Recently, however, a conversation on Twitter with fellow ProfHacker Adeline Koh and ProfHacker guest writer Lisa Rhody convinced me to give Prezi another look. We discussed the kinds of material that is well-served by Prezi’s open canvas format. In particular, Lisa and Adeline argued that Prezi works very…
February 26, 2013, 8:00 am
Last week I introduced a way to create Prezi-style “infinite canvas” style slide presentations written in plain text with markdown formatting. I used a free command line utility called Mdpress which takes your markdown text file and transforms it into a slideshow that can be shown using any modern browser. It also allows you to add the pan, scale, and rotation effects of Prezi through its support of something called Impress.js.
Though I went through the basic steps last week, I didn’t offer any concrete example. Today I offer you a simple example and two ways to improve it. Find the raw markdown text for my presentation here: mypres1.md
Now following my directions from last week, I saved this file and ran mdpress. Since I had a image for my first slide, I put the image folder with the appropriate image inside the folder that was created. The result is a slideshow that looks like…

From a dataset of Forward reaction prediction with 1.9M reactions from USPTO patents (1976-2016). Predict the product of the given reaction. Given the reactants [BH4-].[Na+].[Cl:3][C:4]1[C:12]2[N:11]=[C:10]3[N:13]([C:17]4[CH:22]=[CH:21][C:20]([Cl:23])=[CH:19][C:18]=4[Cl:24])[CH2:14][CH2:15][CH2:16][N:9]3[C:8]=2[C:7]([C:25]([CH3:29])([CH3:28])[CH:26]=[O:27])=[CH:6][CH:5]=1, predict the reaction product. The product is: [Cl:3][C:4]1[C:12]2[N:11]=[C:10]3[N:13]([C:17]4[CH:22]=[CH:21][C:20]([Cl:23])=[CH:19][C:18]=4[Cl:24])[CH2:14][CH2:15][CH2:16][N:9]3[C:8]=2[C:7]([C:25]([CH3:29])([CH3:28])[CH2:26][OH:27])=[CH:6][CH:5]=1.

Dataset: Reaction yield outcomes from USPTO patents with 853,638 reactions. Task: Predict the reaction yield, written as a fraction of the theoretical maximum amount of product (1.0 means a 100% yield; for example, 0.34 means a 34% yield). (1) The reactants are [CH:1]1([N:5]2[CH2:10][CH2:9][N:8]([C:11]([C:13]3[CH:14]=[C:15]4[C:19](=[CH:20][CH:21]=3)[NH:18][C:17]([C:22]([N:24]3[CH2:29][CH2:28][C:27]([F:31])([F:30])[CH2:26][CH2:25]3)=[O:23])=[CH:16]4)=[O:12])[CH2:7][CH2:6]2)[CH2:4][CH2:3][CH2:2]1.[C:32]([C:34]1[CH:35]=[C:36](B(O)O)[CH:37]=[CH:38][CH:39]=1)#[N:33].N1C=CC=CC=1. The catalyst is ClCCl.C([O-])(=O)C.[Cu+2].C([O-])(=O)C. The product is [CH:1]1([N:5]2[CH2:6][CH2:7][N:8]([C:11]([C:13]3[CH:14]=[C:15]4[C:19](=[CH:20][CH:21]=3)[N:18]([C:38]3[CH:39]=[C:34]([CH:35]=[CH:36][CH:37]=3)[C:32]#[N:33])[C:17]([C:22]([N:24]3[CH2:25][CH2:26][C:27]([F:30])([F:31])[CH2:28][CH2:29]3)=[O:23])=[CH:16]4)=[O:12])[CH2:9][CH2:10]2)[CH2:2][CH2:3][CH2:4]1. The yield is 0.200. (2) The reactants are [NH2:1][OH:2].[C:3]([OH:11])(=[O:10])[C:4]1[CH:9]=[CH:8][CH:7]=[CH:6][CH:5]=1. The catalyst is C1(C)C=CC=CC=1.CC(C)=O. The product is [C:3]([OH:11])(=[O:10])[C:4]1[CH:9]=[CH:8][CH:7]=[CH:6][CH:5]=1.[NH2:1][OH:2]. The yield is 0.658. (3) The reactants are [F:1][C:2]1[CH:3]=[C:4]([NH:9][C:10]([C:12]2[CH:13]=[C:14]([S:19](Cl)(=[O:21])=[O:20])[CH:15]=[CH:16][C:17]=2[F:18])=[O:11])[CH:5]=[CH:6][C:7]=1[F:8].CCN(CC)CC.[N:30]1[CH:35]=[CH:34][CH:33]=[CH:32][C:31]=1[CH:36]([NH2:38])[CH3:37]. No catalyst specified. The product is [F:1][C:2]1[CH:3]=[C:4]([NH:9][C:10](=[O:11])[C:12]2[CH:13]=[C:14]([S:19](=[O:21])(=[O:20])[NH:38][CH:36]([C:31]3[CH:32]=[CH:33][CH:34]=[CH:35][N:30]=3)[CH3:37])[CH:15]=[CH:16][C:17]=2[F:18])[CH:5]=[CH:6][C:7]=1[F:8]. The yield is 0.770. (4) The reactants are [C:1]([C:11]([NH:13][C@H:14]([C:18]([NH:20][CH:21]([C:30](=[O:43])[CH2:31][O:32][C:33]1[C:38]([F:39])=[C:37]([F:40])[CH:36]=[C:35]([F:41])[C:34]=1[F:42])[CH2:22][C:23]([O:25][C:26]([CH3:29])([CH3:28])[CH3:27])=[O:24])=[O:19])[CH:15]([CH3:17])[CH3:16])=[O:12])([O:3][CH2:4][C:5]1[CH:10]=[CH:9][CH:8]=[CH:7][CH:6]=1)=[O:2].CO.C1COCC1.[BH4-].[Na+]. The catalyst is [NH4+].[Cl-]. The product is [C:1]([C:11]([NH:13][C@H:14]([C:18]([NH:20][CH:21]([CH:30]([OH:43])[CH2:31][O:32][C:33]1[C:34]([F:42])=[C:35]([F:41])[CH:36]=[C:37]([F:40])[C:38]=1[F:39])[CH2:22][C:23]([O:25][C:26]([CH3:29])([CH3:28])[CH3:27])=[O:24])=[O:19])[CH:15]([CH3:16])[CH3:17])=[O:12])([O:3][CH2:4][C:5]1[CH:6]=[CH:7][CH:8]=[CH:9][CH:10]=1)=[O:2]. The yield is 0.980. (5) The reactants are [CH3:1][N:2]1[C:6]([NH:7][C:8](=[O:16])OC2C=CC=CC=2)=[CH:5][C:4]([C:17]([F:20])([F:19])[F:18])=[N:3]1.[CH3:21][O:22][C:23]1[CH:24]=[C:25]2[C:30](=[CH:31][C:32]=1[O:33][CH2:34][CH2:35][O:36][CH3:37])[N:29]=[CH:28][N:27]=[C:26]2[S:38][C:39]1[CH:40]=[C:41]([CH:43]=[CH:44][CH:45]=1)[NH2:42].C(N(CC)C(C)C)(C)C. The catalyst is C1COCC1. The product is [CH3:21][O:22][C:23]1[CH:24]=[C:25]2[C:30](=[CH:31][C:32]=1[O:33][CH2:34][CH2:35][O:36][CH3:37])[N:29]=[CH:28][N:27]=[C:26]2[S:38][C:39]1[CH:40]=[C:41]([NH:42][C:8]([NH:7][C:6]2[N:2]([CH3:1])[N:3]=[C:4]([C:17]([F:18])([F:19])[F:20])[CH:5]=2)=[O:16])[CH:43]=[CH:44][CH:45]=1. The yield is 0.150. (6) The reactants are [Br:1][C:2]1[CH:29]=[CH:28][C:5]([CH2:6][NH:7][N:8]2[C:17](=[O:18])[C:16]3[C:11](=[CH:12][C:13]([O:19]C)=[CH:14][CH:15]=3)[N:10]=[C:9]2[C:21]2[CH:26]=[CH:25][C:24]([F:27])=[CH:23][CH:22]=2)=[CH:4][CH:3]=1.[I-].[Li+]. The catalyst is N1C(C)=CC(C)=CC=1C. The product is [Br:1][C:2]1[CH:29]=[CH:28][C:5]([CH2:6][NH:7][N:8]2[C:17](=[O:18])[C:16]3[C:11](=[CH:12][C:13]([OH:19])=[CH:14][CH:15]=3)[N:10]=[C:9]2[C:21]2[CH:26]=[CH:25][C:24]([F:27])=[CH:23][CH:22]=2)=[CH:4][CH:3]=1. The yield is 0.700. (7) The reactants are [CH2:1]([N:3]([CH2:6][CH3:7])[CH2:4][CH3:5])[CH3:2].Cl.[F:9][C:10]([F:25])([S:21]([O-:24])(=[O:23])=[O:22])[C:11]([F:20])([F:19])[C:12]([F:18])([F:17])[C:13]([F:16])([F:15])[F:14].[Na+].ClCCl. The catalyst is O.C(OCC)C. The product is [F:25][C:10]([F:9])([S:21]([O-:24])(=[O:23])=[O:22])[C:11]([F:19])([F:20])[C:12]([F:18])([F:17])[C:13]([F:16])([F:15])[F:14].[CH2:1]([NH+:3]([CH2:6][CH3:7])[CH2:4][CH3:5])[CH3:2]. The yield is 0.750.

January 25, 2013, 11:00 am
I gave a presentation at a recent conference in which I did not use presentation software to advance from one slide to the next but instead demonstrated a few things about setting up and using WordPress for teaching and learning. There was no podium, so I couldn’t just stand in front of my computer and use the keyboard and mouse. Instead, I put my laptop (hooked up to the projector) on a nearby table and used an app on my iPhone to control the computer. After my presentation, a few people came up to me to ask what I was using, and I thought it might be a good idea to share the answer in a ProfHacker post.
The app in question? MobileMouse Pro, available for iOS ($1.99, $2.99 for iPad version) and for Android ($2.99). There’s also a free version (for both iOS and Android) but its features are limited.
Essentially, MobileMouse Pro turns your smartphone into a trackpad and keyboard for…
November 2, 2012, 11:01 am